When then-political science graduate student Daniel Hallin set out to write his final dissertation on public opinion and the Vietnam War, he stumbled upon the budding field that excited and thrilled him. Hallin’s time spent sifting through archived newspapers led him away from political science and into the realm of communication, where he is now a major scholar of journalism and media studies whose work is recognized around the world.
Hallin, UC San Diego’s longest standing communication professor, began his career in scholarship as an undergraduate and then graduate student of UC Berkeley’s political science department.
“I was a high school student in the time of the Vietnam War and post-civil rights movements,” Hallin told the UCSD Guardian, “so I was really interested in politics.”
Although he grew up in the Bay Area and attended UC Berkeley, Hallin shrugs off the idea that such highly politicized environments influenced him to go into political scholarship.
“I wasn’t very practical. I didn’t think about, ‘OK, this is a profession and this is how I will move toward that profession.’ I just wanted to keep studying the things I was studying,” he said.
In graduate school, Hallin was particularly fascinated by political consciousness — the study of how people form their opinions on politics and the outside factors that affect those perceptions. He engaged in public opinion research, mainly surveys, in order to determine how people perceived their relationship to politics.
Hallin chose to write his final dissertation on public opinion of the Vietnam War because, even though it had been a major event during his childhood, he was too young to fully understand its implications for American society. Here, however, Hallin hit a wall. As it was a past event, he couldn’t conduct surveys gauging public opinion of the war, and surveys taken in the 1960s were scarce. Hallin’s solution to his research debacle was to, instead, turn to newspaper articles written during the war, analyzing them as both an archive of the time period as well as a look into the mindset of newspapers’ readers and writers.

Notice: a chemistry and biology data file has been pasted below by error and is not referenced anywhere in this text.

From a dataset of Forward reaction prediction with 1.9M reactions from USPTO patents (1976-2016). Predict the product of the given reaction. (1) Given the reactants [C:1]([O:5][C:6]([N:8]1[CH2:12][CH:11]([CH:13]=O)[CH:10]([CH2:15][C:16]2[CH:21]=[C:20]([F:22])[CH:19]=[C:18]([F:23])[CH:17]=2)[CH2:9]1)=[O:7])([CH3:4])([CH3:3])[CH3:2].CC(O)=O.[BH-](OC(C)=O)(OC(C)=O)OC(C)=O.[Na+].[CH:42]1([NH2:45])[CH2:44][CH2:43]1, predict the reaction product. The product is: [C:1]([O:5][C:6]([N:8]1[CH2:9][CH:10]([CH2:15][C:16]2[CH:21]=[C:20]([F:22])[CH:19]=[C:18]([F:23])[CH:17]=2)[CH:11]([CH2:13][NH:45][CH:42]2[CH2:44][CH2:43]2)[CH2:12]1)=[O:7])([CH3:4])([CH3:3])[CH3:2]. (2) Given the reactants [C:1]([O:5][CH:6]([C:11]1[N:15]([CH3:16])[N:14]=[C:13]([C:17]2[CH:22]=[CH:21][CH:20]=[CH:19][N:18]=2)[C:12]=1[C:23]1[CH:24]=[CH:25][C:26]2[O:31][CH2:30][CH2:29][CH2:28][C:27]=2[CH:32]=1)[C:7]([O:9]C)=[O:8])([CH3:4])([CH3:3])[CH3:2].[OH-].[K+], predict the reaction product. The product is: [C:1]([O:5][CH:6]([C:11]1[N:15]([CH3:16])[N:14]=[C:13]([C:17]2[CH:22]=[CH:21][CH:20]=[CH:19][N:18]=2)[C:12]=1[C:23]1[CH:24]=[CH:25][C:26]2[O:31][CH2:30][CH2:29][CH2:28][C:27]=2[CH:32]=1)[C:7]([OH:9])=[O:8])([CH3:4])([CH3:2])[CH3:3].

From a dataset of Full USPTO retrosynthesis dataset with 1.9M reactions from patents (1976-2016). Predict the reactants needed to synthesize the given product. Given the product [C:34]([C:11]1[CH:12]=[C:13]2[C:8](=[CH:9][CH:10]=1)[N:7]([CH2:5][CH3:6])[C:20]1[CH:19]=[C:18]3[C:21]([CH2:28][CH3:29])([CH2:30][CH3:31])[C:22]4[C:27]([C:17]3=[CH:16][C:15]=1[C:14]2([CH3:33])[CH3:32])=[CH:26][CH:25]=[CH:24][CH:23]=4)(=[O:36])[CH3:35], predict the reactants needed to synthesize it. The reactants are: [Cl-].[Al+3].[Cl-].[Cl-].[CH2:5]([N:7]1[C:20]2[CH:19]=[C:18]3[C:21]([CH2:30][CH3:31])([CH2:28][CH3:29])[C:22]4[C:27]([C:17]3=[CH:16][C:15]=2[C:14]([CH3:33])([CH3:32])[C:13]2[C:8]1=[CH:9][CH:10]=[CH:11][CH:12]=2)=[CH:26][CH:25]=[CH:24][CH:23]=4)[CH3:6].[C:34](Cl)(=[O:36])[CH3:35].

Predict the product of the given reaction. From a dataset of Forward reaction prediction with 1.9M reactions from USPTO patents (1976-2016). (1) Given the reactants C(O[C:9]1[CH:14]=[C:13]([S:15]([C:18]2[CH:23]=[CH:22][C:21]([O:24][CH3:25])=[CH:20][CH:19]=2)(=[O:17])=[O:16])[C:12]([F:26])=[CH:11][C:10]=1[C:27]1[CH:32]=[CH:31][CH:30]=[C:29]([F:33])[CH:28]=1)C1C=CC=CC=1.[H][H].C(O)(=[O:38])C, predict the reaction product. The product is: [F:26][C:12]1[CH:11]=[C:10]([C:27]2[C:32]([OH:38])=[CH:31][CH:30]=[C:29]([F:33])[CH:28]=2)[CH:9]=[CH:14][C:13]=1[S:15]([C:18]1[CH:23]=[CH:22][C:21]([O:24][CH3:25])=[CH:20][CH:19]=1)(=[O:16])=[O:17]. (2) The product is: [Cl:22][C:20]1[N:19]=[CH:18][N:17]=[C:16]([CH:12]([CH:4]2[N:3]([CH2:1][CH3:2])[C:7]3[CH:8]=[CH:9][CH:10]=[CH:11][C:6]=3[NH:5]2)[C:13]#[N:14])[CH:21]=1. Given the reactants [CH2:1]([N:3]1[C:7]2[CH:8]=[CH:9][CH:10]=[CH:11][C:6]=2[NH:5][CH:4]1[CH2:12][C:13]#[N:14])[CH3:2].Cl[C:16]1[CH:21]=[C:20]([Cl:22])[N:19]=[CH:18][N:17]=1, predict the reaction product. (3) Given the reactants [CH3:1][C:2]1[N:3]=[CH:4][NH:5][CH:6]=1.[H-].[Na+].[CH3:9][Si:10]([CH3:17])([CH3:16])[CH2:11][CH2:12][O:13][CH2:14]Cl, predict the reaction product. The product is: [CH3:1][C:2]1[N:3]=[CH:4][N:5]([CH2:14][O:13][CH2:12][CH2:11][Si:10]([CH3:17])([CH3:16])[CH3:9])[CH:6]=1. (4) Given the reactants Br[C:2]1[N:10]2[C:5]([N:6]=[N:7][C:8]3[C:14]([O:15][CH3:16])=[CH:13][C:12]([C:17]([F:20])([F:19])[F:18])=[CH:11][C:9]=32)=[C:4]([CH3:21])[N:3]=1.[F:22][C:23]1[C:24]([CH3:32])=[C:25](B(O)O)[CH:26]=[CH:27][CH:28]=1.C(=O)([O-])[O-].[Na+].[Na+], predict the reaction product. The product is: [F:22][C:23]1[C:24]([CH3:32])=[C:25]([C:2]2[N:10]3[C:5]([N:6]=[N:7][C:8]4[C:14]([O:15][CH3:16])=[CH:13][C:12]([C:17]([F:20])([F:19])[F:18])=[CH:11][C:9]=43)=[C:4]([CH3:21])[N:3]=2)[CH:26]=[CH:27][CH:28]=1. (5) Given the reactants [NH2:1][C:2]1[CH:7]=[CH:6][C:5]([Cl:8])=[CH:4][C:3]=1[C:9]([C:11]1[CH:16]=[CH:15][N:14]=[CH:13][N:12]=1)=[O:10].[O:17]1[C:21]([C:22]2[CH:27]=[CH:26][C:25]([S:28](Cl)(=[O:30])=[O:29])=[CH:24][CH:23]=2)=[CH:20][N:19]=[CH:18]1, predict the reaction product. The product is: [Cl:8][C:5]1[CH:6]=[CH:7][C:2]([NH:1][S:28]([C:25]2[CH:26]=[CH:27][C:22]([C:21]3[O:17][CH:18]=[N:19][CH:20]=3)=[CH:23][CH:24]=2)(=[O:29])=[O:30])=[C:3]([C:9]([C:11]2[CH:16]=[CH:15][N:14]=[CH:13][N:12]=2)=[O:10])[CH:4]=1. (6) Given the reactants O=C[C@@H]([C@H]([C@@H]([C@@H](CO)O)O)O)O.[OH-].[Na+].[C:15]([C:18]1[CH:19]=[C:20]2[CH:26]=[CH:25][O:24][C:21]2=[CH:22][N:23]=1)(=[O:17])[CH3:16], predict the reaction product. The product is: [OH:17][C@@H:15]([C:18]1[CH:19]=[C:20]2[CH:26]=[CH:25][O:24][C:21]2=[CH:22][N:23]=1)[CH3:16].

“I finally decided I should study media because that’s how people got information about [the war],” Hallin recounts. “That was really unusual in political science at the time. Nobody studied media in those days in political science.”
Hallin’s research, which blended political analysis with communications, marked the beginning of the graduate student’s shift toward communication studies. His final dissertation, which explored the connection between media and the Vietnam War, was extremely unique for his field — perhaps too unique for political science academia.
“Looking back on it, it wouldn’t have been the most practical choice since nobody studied media in political science,” Hallin says, chuckling. “I was just really lucky that there was this strange job opening here at UCSD that was a joint appointment between the communication program — in those days it was not a department, only a program — and the political science department.”
Ultimately, what Hallin considers a series of impractical decisions — entering into scholarship and then studying an extremely niche, practically nonexistent field — in fact made him stand out as a leader of critical communication studies, and his work appealed directly to UCSD’s burgeoning communication program.